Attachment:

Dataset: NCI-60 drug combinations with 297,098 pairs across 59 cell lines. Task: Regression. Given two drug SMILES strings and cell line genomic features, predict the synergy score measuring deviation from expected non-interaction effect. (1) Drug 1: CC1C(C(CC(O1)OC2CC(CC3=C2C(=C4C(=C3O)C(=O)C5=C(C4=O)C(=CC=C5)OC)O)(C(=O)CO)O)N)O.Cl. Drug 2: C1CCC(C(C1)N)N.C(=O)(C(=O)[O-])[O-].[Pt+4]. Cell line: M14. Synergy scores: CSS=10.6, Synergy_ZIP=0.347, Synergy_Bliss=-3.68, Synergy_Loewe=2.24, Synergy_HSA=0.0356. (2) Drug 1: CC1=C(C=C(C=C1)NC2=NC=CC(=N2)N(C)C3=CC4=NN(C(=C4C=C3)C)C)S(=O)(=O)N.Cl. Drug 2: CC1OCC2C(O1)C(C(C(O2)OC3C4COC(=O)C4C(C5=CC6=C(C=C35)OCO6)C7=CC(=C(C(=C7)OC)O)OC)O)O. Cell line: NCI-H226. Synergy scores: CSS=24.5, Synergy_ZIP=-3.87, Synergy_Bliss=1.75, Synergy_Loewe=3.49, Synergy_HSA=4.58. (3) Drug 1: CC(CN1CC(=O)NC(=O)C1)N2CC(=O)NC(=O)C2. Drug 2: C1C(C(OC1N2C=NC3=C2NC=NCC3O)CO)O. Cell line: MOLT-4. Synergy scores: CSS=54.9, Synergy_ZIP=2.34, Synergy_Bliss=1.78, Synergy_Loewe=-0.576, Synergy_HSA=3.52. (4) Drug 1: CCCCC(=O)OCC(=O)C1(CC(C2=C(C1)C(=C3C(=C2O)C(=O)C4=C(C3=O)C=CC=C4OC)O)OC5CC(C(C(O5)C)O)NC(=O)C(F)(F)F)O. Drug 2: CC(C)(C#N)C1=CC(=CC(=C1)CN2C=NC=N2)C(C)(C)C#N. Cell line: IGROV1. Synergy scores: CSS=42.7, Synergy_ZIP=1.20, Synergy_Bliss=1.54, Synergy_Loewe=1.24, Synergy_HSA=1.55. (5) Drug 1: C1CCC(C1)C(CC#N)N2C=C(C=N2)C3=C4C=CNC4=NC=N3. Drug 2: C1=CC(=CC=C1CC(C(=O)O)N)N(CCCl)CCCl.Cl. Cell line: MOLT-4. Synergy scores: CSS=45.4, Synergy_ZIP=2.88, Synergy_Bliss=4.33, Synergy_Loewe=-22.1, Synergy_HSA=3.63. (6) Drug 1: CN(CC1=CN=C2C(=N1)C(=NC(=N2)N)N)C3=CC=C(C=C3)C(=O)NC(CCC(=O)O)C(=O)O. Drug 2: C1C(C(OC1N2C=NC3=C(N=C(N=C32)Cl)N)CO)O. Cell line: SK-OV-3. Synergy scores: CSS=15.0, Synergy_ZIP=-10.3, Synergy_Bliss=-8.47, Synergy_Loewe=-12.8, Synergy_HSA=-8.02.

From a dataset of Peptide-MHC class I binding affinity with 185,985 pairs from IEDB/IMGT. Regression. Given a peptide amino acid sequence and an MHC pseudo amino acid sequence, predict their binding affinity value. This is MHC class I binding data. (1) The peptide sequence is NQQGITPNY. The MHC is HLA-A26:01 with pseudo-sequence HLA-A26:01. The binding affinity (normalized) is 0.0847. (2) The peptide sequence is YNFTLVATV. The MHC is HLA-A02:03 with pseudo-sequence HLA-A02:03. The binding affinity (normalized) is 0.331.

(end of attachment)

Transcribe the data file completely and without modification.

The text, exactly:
Dataset: NCI-60 drug combinations with 297,098 pairs across 59 cell lines. Task: Regression. Given two drug SMILES strings and cell line genomic features, predict the synergy score measuring deviation from expected non-interaction effect. (1) Drug 1: CC1C(C(CC(O1)OC2CC(CC3=C2C(=C4C(=C3O)C(=O)C5=C(C4=O)C(=CC=C5)OC)O)(C(=O)CO)O)N)O.Cl. Drug 2: C1CCC(C(C1)N)N.C(=O)(C(=O)[O-])[O-].[Pt+4]. Cell line: M14. Synergy scores: CSS=10.6, Synergy_ZIP=0.347, Synergy_Bliss=-3.68, Synergy_Loewe=2.24, Synergy_HSA=0.0356. (2) Drug 1: CC1=C(C=C(C=C1)NC2=NC=CC(=N2)N(C)C3=CC4=NN(C(=C4C=C3)C)C)S(=O)(=O)N.Cl. Drug 2: CC1OCC2C(O1)C(C(C(O2)OC3C4COC(=O)C4C(C5=CC6=C(C=C35)OCO6)C7=CC(=C(C(=C7)OC)O)OC)O)O. Cell line: NCI-H226. Synergy scores: CSS=24.5, Synergy_ZIP=-3.87, Synergy_Bliss=1.75, Synergy_Loewe=3.49, Synergy_HSA=4.58. (3) Drug 1: CC(CN1CC(=O)NC(=O)C1)N2CC(=O)NC(=O)C2. Drug 2: C1C(C(OC1N2C=NC3=C2NC=NCC3O)CO)O. Cell line: MOLT-4. Synergy scores: CSS=54.9, Synergy_ZIP=2.34, Synergy_Bliss=1.78, Synergy_Loewe=-0.576, Synergy_HSA=3.52. (4) Drug 1: CCCCC(=O)OCC(=O)C1(CC(C2=C(C1)C(=C3C(=C2O)C(=O)C4=C(C3=O)C=CC=C4OC)O)OC5CC(C(C(O5)C)O)NC(=O)C(F)(F)F)O. Drug 2: CC(C)(C#N)C1=CC(=CC(=C1)CN2C=NC=N2)C(C)(C)C#N. Cell line: IGROV1. Synergy scores: CSS=42.7, Synergy_ZIP=1.20, Synergy_Bliss=1.54, Synergy_Loewe=1.24, Synergy_HSA=1.55. (5) Drug 1: C1CCC(C1)C(CC#N)N2C=C(C=N2)C3=C4C=CNC4=NC=N3. Drug 2: C1=CC(=CC=C1CC(C(=O)O)N)N(CCCl)CCCl.Cl. Cell line: MOLT-4. Synergy scores: CSS=45.4, Synergy_ZIP=2.88, Synergy_Bliss=4.33, Synergy_Loewe=-22.1, Synergy_HSA=3.63. (6) Drug 1: CN(CC1=CN=C2C(=N1)C(=NC(=N2)N)N)C3=CC=C(C=C3)C(=O)NC(CCC(=O)O)C(=O)O. Drug 2: C1C(C(OC1N2C=NC3=C(N=C(N=C32)Cl)N)CO)O. Cell line: SK-OV-3. Synergy scores: CSS=15.0, Synergy_ZIP=-10.3, Synergy_Bliss=-8.47, Synergy_Loewe=-12.8, Synergy_HSA=-8.02.

From a dataset of Peptide-MHC class I binding affinity with 185,985 pairs from IEDB/IMGT. Regression. Given a peptide amino acid sequence and an MHC pseudo amino acid sequence, predict their binding affinity value. This is MHC class I binding data. (1) The peptide sequence is NQQGITPNY. The MHC is HLA-A26:01 with pseudo-sequence HLA-A26:01. The binding affinity (normalized) is 0.0847. (2) The peptide sequence is YNFTLVATV. The MHC is HLA-A02:03 with pseudo-sequence HLA-A02:03. The binding affinity (normalized) is 0.331.